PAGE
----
No time to waste, wheels down and an action-packed, robust itinerary is dead ahead. It’s go time!!!  Plan of action in place, personnel expectations and assignments made, and everyone on the detail is onboard.  The events attended over the next several days, both on and off the itinerary, resulted in long days, long nights, and required mental fortitude to remain focused and hyper-vigilant.  That’s not to say that adjustments didn’t have to be made in the moment, or that there were not some elements that may have been partly attributed to this event being in a European location. I personally observed a difference in behavior from domestic crowds, as these fans and media tended to be more aggressive and unrelenting in their desperation to get close to the Principal.  At times even some of the very people charged with assisting with crowds, such as police and other private security entities, lost their focus and seemed awestruck with the Principal’s presence.  Fortunately Eric saw the signs of some of the lapses in personnel focus and made the necessary adjustments for the success and protection of the principal.  Everyone knew what was expected from the different security layers, but on the go reminders to some personnel to remain focused was an occasional necessity.


That’s a Wrap!

At the end of the weekend, when the principal went wheels up, there was a physical and mental wave that came over me that unknowingly sent a signal that the detail was coming to a close. With that my body and mind made the closure connection and I started to come down off the rush of adrenaline that kept pushing me through the weekend. Almost like a battery that was a maximum power for a period of time, now my body internally knew it could go into a power save mode. I guess the industry terminology used is referred to as an “adrenaline dump.” I can’t think of a better way to describe the physical effects that occur with the conclusion of a detail such as this.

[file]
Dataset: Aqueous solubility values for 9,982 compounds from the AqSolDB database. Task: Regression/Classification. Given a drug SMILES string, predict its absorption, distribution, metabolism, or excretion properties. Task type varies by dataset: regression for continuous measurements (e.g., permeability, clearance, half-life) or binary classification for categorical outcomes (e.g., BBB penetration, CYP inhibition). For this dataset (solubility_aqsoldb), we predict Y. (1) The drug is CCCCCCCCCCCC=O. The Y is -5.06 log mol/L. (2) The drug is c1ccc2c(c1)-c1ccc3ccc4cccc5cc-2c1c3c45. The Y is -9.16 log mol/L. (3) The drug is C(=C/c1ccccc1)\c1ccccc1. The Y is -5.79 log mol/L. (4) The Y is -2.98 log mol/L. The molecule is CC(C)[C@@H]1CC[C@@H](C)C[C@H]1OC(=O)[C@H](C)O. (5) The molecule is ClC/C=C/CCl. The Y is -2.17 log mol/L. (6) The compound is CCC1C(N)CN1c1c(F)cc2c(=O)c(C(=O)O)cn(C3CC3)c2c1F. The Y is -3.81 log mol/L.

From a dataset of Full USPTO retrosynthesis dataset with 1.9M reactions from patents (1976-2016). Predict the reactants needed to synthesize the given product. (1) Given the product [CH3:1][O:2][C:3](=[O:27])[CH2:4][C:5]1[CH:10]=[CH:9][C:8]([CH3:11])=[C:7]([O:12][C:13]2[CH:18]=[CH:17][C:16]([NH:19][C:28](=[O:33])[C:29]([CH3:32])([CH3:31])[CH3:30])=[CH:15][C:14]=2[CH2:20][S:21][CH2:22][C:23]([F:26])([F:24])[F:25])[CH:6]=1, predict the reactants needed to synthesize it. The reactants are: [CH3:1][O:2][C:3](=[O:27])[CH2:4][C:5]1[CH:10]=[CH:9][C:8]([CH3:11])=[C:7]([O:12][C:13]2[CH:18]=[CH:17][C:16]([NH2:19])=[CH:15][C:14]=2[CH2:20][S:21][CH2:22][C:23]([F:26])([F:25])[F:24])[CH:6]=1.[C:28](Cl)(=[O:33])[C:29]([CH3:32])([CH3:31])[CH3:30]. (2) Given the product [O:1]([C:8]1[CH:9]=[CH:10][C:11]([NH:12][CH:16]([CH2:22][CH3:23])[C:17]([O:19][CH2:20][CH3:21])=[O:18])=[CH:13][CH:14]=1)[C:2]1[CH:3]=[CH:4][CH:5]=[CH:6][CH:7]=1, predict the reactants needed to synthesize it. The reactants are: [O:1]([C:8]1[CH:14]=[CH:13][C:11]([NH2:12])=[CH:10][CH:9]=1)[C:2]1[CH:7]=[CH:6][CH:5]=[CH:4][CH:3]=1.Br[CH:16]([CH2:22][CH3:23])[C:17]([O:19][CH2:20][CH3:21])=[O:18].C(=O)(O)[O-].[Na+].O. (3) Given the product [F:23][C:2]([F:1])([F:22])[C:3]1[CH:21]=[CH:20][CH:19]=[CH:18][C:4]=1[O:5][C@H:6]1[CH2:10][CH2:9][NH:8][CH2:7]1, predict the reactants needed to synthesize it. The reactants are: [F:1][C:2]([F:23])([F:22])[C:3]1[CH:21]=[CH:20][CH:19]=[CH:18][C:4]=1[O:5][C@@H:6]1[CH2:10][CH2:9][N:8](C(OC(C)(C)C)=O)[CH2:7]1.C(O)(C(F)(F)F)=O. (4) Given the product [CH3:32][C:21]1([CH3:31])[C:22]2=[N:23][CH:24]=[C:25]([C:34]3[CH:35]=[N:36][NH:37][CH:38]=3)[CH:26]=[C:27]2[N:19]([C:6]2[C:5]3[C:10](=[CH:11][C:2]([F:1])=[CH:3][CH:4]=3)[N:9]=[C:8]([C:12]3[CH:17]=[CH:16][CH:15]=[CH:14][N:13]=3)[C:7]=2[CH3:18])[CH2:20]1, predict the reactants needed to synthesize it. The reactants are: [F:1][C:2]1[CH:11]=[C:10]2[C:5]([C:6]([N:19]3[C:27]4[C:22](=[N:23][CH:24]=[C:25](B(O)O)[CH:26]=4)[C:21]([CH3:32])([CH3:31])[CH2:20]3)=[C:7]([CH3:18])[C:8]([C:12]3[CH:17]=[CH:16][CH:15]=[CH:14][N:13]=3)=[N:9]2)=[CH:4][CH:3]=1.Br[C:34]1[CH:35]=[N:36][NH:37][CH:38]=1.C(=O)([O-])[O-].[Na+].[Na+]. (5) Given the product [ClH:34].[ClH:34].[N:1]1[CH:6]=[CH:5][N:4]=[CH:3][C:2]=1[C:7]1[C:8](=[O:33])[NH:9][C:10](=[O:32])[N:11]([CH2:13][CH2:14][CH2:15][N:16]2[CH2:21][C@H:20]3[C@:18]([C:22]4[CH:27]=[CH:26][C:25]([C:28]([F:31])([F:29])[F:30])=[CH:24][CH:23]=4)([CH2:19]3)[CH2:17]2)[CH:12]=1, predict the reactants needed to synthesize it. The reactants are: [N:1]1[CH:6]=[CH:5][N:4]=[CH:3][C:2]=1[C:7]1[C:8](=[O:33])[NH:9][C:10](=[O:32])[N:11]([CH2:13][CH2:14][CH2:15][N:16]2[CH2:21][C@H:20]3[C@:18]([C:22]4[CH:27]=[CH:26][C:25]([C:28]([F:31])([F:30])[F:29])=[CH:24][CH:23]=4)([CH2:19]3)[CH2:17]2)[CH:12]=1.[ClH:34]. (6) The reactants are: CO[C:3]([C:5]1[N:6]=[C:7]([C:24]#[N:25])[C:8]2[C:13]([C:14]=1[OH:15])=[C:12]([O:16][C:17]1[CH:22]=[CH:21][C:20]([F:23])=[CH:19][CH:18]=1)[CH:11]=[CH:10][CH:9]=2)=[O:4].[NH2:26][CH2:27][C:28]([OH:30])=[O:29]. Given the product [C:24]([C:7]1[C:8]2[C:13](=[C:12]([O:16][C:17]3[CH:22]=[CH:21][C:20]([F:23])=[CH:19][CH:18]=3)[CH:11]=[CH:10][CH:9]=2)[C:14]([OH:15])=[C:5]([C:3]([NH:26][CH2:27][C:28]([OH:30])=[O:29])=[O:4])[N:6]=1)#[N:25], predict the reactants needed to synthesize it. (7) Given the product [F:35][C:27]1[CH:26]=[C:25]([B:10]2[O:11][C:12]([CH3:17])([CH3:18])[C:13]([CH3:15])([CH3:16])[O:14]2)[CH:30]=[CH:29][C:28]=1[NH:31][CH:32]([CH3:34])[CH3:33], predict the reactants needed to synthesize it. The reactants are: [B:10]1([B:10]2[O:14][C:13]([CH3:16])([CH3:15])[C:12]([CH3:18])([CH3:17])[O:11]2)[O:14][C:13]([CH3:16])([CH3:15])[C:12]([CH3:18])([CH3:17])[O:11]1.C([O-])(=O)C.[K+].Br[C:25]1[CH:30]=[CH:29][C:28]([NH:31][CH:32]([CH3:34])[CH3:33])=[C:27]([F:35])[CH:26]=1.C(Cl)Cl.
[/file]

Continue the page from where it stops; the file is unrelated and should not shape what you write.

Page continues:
At the end of the weekend the European visit was a success for the client, the brand, and the event venues.  As with anything in most professions, proper planning and relentless follow through are keys to success. This European executive protection detail was no exception to that rule. Had it not been for the pre-detail preparation, the critical eye during the advance of the venues, and the anticipation of some of the bumps in the road, the visit as a whole may not have been able to be celebrated as it can be now.  I can only thank Eric Konohia for the opportunity to stand beside him and personally witness him perform his duties with precision as he continued to set the benchmark at the highest standard for executive protection professionals.


David J. Bohlman


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  1. Scott De Atley

    Great job David! Having had you as my mentor for several years in Law Enforcement, and reading your comments regarding Eric’s mentoring further excites me about the possibility of pursuing a similar position with BPI. Great job guys!

  2. Mike G.

    Sign me up for some advance planning trips if you expand on this in the future.

  3. Jeff Sprauer

    Great artical Dave. Glad to see you thrive after JPD.

  4. Sally Saulitis

    I am very proud of the man you are!

  5. Steve McNally

    I found this article to be drafted in a clear and concise manner. This article thoroughly describes the challenges involved with providing protection to high profile clients in an unfamiliar and constantly evolving environment.

    Thanks for sharing your experiences Dave.